Dandridge: 'There's room for Oscar and Westbrook in the record books' originally appeared on NBC Sports Washington
Former Washington Bullet champion Bob Dandridge knows all about playing alongside greatness.
Before he helped Washington win its lone NBA title in 1978 as the missing piece alongside Wes Unseld and Elvin Hayes, he was the perfect swingman to complement Milwaukee's star duo of Kareem Abdul-Jabbar and Oscar Robertson. Dandridge was inducted into the NBA Naismith Hall of Fame 2021 class as a part of its Veteran's Committee, which requires 35 years since retirement to become eligible.
"It's about damn time," Dandridge said in agreement with NBC Sports Washington's Chris Miller in an interview to be aired on Wizards Pregame Live before Game 3 of Washington's first-round series against the 76ers on Saturday night.
In eight seasons playing with Robertson, who was the first one to congratulate Dadridge on making the Hall of Fame, possesses some great perspective on just how special Robertson's dynamism from the guard position was.
When Wizards point guard Russell Westbrook broke Robertson's all-time triple-doubles record on May 10, he made the once impossible mark seem like a forgone conclusion with the tear he was on the last two months of the regular season.
Though Dandridge recognized the incredible achievement, he made sure to make an important distinction.
"I was happy for him, his family, and was happy for the Wizards that they have someone of that caliber," Dandridge said. "Not in a demeaning, but in a praising way, you know he's a great player, (but) the Big O is the Big O."
Dandridge's point is a good one when comparing stars across decades of change in the same sport.
"This is a different era in basketball. The game is played differently," Dandridge said. "Sure Westbrook is a great player, but you can't compare too many people to the Big O and I don't think anybody's trying to do that. There's room for Oscar and Westbrook in the record books."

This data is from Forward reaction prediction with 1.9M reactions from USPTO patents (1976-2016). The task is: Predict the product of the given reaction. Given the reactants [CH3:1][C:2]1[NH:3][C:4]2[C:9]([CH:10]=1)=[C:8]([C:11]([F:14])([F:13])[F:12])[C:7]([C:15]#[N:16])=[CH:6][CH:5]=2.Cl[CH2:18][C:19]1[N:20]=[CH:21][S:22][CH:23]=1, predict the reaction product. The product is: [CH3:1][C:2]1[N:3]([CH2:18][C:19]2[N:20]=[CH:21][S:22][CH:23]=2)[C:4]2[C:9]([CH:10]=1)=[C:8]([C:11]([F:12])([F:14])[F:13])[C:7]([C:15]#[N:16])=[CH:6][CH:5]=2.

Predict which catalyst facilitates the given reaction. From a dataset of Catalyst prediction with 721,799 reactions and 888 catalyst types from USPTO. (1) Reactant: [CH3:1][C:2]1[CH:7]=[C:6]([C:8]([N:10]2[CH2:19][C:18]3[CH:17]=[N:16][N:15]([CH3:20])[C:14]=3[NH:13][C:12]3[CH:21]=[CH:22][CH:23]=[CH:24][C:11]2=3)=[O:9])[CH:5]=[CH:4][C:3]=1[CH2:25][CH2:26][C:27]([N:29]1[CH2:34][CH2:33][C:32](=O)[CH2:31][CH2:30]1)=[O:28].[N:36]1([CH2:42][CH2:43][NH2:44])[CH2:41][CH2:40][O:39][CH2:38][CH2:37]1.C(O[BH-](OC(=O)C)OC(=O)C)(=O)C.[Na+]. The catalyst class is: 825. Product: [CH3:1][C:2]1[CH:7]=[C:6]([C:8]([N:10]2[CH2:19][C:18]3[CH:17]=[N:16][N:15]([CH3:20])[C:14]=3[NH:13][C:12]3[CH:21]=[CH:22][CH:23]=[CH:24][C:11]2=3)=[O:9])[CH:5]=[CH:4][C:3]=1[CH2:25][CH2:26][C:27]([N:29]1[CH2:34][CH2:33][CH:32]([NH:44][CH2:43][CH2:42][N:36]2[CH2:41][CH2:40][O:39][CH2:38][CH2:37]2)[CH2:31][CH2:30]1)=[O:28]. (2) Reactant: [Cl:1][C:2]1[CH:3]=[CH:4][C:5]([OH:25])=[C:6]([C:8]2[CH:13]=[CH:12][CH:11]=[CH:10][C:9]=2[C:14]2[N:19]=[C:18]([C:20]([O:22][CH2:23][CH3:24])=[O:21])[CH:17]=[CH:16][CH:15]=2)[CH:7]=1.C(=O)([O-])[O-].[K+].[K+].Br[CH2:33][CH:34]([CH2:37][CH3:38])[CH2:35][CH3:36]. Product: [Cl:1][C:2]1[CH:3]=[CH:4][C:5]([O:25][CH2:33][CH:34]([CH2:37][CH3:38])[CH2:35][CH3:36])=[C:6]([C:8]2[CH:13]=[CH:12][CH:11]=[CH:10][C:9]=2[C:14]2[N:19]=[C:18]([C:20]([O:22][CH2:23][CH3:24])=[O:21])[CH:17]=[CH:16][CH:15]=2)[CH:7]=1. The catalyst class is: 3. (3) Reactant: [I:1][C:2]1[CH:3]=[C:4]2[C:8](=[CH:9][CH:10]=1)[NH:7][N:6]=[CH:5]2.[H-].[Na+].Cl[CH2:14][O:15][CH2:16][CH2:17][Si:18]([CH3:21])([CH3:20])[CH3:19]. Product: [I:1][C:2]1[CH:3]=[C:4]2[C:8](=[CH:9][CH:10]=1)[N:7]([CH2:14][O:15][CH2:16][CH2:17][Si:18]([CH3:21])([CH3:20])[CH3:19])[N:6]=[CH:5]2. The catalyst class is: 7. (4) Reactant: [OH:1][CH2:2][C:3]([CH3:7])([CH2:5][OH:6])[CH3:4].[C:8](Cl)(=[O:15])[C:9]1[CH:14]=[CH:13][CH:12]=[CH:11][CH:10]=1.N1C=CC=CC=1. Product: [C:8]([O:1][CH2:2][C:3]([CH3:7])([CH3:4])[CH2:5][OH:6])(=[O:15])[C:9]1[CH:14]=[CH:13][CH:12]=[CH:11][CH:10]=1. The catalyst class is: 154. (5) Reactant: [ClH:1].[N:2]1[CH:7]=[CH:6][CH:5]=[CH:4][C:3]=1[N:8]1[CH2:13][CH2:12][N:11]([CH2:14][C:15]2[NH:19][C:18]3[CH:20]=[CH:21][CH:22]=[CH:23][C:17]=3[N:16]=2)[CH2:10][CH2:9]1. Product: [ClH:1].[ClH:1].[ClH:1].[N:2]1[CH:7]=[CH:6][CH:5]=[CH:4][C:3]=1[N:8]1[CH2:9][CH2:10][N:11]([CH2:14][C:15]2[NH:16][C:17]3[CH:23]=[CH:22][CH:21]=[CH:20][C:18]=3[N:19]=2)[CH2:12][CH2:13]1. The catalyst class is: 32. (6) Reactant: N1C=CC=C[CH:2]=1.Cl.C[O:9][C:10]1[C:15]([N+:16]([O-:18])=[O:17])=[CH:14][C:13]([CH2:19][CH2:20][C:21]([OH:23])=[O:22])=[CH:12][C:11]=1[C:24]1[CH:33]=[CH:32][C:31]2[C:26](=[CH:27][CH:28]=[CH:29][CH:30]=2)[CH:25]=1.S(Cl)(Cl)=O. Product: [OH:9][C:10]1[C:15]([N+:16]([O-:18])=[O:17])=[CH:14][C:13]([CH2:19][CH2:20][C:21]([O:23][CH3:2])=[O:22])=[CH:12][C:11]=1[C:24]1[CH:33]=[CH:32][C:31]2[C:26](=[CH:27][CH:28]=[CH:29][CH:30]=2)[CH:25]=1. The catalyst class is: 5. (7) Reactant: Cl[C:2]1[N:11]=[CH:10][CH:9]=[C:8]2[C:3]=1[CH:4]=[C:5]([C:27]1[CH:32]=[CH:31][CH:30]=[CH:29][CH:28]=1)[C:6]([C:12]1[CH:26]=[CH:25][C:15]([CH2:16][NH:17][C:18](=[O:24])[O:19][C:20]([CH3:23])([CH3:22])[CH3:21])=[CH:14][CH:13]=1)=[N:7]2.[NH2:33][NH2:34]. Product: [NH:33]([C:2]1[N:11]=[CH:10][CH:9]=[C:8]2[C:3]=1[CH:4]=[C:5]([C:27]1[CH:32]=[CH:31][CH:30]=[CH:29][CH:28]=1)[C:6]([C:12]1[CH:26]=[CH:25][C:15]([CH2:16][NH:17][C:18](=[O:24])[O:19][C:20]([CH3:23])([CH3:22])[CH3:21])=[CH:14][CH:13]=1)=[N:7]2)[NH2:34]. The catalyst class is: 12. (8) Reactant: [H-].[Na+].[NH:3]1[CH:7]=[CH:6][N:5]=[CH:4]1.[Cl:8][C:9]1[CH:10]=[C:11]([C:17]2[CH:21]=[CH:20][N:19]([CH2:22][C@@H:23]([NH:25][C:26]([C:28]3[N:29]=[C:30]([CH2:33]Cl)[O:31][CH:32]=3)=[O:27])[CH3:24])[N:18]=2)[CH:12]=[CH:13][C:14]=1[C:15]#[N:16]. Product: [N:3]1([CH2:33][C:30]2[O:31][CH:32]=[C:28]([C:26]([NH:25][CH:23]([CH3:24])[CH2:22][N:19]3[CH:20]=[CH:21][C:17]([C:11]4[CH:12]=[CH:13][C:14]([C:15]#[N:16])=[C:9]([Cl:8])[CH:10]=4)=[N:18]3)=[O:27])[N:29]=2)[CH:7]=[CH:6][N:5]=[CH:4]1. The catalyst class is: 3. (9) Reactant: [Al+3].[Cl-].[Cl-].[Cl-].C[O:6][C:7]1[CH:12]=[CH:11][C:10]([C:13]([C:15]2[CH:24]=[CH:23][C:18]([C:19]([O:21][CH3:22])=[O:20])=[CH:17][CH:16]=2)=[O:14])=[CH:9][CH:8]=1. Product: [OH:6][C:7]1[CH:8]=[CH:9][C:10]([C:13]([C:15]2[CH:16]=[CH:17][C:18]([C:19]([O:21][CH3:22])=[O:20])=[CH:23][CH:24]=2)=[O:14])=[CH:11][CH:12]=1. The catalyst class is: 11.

While Westbrook has built himself to become an incredibly well-rounded force of athleticism and skill, he had Robertson's all-time mark of 181 triple-doubles to chase. The Big O was in a class all by himself when he played, and has been ever since this past month when Westbrook claimed the ever-impressive triple-double throne.
Though the impetus on shooting from deep has greatly increased in today's NBA, which isn't a strength for Westbrook, both Dandridge and Westbrook have emphasized the importance of being able to impact the game in whatever way their team needs.
On what qualities Westbrook possesses that would allow him to thrive in the same era in which Dandridge played, the Hall of Famer kept it simple.
"Just the desire to be the best," he said.
That desire has propelled the Wizards to the first-round of the NBA playoffs after a torrid start to the season. His competitive drive has not only helped the youth on Washington's roster improve, but also have the mental fortitude to turn their season around and make the playoffs.
Either way, Dandridge wants the history books to reflect just how revolutionary his former teammate was.
"Congrats to Westbrook, but the Big O is the Big O."
Tune into NBC Sports Washington at 6 PM on Wednesday for the start of pregame coverage as Russell Westbrook and the Wizards look to even their first-round series against Philadelphia.